Walls & Towers of Tallinn, Estonia

Tallinn walls

Walls & Towers of Tallinn, Estonia

Tallinn is one of Europe’s most impressive medieval walled towns, with over a dozen watch towers, the beautiful Viiru Gate, and over a kilometre of walls still surrounding the exquisitely-preserved medieval houses and cobbled streets. In its height during the 16th century, Tallinn’s wall network was 2.4 km long, up to 16 metres high, and was protected by no less than 43 towers – an impressive and impregnable site to behold! Tallinn’s oldest wall structure is the Margaret Wall, commenced in 1265 on the orders of Margaret Sambiria, Queen of Denmark and reigning fief-holder of Danish Estonia. Her commissioned wall was far smaller than what we see today – just 5 metres tall and 1.5 metres thick (at its thickest part). Over the centuries, the walls of Tallinn have grown upwards and outwards, particularly in the 14th century as the Dark Ages were a time of turbulence. In fact, this medieval wall was actually guarded by a revolving roster of “voluntary” citizens of Tallinn, who were firmly invited to take turns parading the walls. Today, despite past demolitions, there are over 20 defensive towers and about 10 gates comprising of the Walls of Tallinn, nearly all of which are still in great shape, and able to be visited. All of this together is why Tallinn’s walls are a part – in fact, a significant part – of the UNESCO world heritage site that encompasses Medieval Tallinn. Even if you never stepped foot in to the city (which would be a mistake!), Tallinn’s impressive medieval walls would be reason enough to visit this incredible Baltic gem.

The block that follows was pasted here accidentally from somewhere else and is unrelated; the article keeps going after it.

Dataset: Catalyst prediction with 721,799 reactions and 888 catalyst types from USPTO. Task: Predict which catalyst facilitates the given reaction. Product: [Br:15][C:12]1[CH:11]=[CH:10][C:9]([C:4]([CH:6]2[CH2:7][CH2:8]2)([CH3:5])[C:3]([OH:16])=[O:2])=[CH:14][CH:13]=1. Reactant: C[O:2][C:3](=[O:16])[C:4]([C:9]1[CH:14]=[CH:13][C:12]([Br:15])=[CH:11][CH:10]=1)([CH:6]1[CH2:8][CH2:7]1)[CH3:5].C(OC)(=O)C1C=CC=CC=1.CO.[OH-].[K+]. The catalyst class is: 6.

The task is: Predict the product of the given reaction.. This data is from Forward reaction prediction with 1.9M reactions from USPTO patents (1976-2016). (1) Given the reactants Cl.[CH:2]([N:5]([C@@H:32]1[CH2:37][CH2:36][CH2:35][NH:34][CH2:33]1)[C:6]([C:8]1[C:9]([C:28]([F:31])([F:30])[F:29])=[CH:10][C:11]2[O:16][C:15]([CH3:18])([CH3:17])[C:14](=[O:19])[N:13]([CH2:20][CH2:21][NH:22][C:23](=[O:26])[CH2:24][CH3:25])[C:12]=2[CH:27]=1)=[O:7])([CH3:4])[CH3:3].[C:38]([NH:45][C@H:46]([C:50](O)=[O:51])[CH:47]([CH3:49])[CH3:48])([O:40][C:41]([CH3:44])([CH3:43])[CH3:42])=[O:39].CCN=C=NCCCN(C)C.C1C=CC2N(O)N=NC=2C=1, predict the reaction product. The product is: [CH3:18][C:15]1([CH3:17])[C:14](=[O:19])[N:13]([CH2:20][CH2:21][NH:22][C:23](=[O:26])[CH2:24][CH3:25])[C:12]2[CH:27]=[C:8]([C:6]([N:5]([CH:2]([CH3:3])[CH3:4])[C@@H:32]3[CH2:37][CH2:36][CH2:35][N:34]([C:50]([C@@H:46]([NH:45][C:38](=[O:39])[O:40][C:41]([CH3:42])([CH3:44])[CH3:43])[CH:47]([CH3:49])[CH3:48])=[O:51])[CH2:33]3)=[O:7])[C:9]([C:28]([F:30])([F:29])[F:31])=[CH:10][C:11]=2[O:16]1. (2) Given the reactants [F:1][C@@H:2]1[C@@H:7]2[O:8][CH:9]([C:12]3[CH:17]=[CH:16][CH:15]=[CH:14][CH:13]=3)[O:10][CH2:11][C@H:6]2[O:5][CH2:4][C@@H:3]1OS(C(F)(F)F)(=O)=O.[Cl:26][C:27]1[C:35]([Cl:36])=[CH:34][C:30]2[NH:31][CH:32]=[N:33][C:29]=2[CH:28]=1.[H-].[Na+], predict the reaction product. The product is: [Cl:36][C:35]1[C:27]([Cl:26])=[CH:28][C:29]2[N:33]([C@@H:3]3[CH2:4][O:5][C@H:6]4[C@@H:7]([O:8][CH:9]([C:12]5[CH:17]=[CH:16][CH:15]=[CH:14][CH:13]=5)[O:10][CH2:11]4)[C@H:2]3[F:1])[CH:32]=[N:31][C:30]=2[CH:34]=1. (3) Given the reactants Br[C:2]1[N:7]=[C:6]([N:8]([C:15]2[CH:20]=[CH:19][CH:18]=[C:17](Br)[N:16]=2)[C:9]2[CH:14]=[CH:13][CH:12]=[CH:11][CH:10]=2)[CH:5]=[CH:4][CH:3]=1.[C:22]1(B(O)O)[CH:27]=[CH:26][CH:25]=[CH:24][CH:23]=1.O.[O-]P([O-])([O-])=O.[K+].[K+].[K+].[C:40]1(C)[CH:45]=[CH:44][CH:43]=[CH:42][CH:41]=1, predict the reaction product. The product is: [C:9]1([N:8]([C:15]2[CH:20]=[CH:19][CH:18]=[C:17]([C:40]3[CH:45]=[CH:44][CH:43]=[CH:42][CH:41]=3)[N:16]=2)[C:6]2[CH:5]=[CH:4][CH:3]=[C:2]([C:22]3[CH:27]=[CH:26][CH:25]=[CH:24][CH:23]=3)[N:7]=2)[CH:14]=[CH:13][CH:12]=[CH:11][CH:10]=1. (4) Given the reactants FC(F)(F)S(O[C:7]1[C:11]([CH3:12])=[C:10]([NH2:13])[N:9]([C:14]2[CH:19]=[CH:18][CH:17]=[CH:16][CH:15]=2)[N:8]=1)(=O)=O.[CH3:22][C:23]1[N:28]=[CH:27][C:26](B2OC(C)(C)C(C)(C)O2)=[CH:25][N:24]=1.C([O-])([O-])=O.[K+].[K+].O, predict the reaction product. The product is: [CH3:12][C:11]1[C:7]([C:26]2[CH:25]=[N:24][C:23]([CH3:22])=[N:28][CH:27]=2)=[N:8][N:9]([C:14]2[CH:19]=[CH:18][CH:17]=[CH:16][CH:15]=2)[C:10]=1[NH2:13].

Pro tip: There is a small fee to visit the walls. Many of the towers are actually museums dedicated to Tallinn’s history. According to Visit Tallinn, the best places to see Tallinn’s walls from the outside are the Patkuli viewing platform on Toompea and Tornide väljak (Towers’ Square) near the train station.


Other Impressive Walls in Europe


 

 

 

Strasbourg, France

Strasbourgw

Maison Kammerzell, Strasbourg, France

Featuring the best Christmas markets in France, some of the prettiest wattle-and-daub architecture in the country, and long-time home to the famous Gutenberg, Strasbourg is not a city to be ignored. In the centre of town, there is the famous Strasbourg Cathedral. And next to its famous cathedral, there is a little wooden house. And this little wooden house is pretty special. See, it’s the one of the oldest–and most ornately decorated–medieval buildings featuring Gothic architecture still alive and well today. As it was built in 1427, this little wooden house is pretty old–and still functioning today! Because of Strasbourg’s proximity to Germany and Rhineland (in fact, throughout the city’s history, it frequently changed back and forth between France and Germany). Now French (though historically, German Renaissance), this little wooden draws queues of visitors every year!